Scientology's mission to the British Government

23 Aug 2001

ronthewarhero@yahoo.co.uk (Chris Owen)

Like Dave Bird and co. at the weekend, I've also visited the "Scientology Expo" at the Queen Elizabeth II Conference Centre. The Jive Aces were playing outside on the grassy knoll in front of the building, and the normally yellow Dianetics bus has been repainted to promote the exposition. Aggressively besuited leafleters accost passers-by outside the building. A very large "Scientology Expo" sign is positioned above the entrance to the conference centre. Inside, although it's located in an impressive location, the contents of the exhibition are somewhat underwhelming. They are little changed from the "What is Scientology?" exhibition which was held in a vacant shop on Oxford Street earlier in the year, with the usual e-meter demonstrations, videos etc. Members of the public were significantly outnumbered by Scientologists.

This is no doubt due to the location of the centre - it is hardly a tourist attraction and is on the other side of the (very busy) road from Westminister Abbey. However, the exhibition isn't aimed at the general public. The location is the key - see the map at http://www.multimap.com/map/browse.cgi?client=europe&=&overviewmap=ap&lang=&width=700&client=europe&addr1=&addr2=&addr3=&pc=SW1P3EE&db=ap&cname=United+Kingdom&height=400&coordsys=gb&SUBMIT=Find (the centre is at the bottom of the red circle). It is right at the heart of London's government district - indeed, the centre is itself a government building, run for profit by a government agency, which is somewhat ironic considering Scientology's rocky relationship with the British Government over the years.

Look at where the centre is located with regard to government buildings. Downing Street is a few hundred yards to the north. The Department of Health (drugs and psychiatry) is located just across the road. The Home Office (charities, prisons) is just to the west. Parliament is directly across the square, although it's currently out of session. The Department for Education and Employment (schools) is virtually next door, down Tothill Street. The real reason for the exhibition's strange and hugely expensive location is simple: it's Scientology's mission to the British Government. Invitations have gone out to the media and, almost certainly, to Government ministers.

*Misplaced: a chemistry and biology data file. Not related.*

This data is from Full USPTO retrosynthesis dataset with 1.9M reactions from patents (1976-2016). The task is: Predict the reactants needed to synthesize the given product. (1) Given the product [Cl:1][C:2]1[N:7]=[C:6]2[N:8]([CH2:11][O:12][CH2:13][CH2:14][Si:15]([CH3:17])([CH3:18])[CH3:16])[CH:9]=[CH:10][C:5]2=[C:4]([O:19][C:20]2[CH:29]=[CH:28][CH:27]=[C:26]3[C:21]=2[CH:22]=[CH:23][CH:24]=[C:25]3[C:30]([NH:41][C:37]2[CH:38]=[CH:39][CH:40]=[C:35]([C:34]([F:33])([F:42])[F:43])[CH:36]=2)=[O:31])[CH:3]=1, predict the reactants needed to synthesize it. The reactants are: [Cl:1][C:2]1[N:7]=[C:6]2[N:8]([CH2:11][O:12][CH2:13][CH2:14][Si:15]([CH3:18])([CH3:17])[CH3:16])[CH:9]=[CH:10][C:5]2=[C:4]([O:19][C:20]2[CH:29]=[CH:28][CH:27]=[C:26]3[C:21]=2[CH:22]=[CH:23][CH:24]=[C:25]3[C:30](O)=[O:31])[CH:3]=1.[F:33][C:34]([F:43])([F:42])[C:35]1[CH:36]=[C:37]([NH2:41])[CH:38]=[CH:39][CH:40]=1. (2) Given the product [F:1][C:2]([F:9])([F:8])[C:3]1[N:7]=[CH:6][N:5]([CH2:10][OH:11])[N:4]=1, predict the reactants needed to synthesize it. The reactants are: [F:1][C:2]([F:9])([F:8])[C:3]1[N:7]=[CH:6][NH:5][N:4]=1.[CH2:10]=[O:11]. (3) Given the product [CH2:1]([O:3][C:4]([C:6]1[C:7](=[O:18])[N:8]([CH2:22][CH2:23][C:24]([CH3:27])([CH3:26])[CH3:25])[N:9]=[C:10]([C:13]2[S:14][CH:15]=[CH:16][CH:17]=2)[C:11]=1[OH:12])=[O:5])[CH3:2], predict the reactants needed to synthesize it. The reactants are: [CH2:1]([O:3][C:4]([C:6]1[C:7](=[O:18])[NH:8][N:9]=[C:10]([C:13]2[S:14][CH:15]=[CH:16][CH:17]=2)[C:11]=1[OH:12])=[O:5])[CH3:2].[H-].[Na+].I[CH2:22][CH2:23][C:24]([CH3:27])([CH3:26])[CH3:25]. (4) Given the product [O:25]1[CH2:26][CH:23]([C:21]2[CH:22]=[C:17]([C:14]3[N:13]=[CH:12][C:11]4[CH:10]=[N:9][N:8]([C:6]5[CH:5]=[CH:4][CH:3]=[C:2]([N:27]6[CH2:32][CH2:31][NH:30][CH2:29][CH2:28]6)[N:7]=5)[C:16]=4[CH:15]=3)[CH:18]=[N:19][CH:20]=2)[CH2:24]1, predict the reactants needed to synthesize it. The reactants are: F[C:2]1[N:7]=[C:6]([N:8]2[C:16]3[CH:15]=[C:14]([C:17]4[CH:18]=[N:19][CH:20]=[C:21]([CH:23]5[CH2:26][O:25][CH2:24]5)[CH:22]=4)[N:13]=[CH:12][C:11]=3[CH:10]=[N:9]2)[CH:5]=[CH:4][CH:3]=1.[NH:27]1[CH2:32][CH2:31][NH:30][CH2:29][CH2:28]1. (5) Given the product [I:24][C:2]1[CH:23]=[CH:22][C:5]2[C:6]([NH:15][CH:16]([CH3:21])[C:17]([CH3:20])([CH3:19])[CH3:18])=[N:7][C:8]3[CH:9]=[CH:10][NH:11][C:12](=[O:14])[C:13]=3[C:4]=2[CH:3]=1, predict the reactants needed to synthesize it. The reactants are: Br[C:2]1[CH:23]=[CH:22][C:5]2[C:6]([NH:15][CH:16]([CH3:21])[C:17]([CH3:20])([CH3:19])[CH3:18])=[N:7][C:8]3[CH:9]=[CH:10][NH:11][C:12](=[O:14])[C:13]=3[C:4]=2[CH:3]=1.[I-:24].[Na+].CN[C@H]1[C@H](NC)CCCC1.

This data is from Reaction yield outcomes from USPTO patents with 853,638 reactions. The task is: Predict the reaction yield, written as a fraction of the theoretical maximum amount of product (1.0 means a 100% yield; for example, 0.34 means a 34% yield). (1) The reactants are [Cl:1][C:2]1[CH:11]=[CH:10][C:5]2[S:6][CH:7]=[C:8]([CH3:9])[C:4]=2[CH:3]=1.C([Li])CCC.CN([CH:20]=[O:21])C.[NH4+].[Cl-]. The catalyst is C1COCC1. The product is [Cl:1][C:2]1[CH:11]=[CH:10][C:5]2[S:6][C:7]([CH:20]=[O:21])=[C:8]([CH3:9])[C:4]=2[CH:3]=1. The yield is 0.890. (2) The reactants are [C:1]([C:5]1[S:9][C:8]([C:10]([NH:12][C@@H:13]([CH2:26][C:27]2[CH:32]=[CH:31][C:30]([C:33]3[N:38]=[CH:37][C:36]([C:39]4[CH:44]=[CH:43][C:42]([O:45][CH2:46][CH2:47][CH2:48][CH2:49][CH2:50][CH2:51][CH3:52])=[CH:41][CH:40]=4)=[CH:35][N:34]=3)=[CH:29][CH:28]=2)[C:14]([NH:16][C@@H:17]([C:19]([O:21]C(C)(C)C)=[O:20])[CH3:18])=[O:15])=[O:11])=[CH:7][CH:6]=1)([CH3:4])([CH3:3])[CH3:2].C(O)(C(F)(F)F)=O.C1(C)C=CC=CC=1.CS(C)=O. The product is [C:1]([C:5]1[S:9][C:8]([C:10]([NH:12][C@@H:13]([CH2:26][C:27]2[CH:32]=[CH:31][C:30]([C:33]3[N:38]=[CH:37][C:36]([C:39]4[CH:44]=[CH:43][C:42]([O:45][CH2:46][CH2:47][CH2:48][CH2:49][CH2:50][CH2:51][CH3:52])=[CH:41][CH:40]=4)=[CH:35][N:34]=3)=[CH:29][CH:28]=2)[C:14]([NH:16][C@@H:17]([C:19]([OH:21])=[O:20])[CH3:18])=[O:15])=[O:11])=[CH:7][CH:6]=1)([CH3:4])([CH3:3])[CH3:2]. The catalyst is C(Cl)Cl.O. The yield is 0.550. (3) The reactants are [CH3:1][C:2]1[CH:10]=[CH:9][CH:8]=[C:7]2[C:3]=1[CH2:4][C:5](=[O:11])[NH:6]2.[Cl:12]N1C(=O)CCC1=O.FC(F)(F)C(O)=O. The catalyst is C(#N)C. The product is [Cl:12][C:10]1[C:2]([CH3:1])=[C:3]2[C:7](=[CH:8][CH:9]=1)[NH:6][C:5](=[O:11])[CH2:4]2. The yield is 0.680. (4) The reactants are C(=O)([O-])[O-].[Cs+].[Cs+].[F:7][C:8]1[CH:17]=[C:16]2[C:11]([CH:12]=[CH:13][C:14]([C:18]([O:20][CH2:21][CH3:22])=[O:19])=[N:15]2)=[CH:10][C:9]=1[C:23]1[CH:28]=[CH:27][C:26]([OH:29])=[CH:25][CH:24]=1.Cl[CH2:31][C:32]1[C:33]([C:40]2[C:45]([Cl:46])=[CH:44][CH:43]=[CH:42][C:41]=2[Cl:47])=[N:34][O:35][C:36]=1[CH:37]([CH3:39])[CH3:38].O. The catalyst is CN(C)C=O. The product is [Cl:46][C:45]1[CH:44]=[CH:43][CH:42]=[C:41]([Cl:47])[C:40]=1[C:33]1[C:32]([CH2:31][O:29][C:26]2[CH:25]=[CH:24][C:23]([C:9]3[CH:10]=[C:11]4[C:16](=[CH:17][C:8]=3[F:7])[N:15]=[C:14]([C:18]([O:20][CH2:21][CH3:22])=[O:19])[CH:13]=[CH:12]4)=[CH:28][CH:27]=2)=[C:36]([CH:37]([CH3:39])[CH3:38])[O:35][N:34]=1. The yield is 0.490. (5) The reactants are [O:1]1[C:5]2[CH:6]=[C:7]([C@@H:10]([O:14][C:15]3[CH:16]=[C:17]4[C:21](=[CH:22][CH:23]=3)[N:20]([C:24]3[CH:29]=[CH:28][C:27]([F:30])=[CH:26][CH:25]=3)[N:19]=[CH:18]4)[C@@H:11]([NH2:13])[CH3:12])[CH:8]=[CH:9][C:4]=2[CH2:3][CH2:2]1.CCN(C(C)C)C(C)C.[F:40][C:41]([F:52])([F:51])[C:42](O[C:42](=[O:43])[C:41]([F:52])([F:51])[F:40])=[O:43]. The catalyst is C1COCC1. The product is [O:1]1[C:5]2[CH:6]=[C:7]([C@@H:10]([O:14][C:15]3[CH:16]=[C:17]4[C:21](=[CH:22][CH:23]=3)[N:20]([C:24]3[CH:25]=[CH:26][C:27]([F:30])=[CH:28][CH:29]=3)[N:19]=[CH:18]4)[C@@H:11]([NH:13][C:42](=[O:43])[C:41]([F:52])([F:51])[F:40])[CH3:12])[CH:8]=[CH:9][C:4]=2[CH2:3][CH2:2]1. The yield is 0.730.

Scientology has periodically made representations to the British Government, particularly concerning its "health technology" - L. Ron Hubbard did so personally back in the 1960s but was rightly rebuffed as a quack. The organisation has several significant issues with which it is unhappy with the Government. The Home Office has banned its Criminon arm from working in prisons. Narconon is virtually quiescent and appears to undertake little or no activity in this country. (It is perhaps significant that Scientology is promoting drug rehabilitation through Scientology proper, rather than through Narconon.) Scientology has been denied charitable status by the Charity Commission, an offshoot of the Home Office. "Study technology" is used, as far as I know, only in the Scientologist-run Greenfields school in East Grinstead.

Clearly there is much that Scientology could do if it had the support, or at least acquiescence, of government. I rather doubt, though, if it will get this any time soon. Government organisations have regularly investigated Scientology's activites in detail, from Special Branch in the 1950s to the Charity Commission in the 1990s, and on every significant occasion the organisation appears to have been found wanting. I have long believed, and experience has borne me out in this, that many of Scientology's claims melt away like the morning mist when they are subjected to serious scrutiny. As long as its claims are subjected to such scrutiny and absenting political pressure to cave in - as in the US - I don't think it very likely that Scientology will make much progress in this country. Bigotry has nothing to do with it; if the CoS continues to make claims that don't stand up (like the "250,000 people salvaged from drugs" posters which have so riled the Anglican Church), it can hardly expect to gain many friends.

| Chris Owen - ronthewarhero@OISPAMNOyahoo.co.uk |
http://www.ronthewarhero.org |


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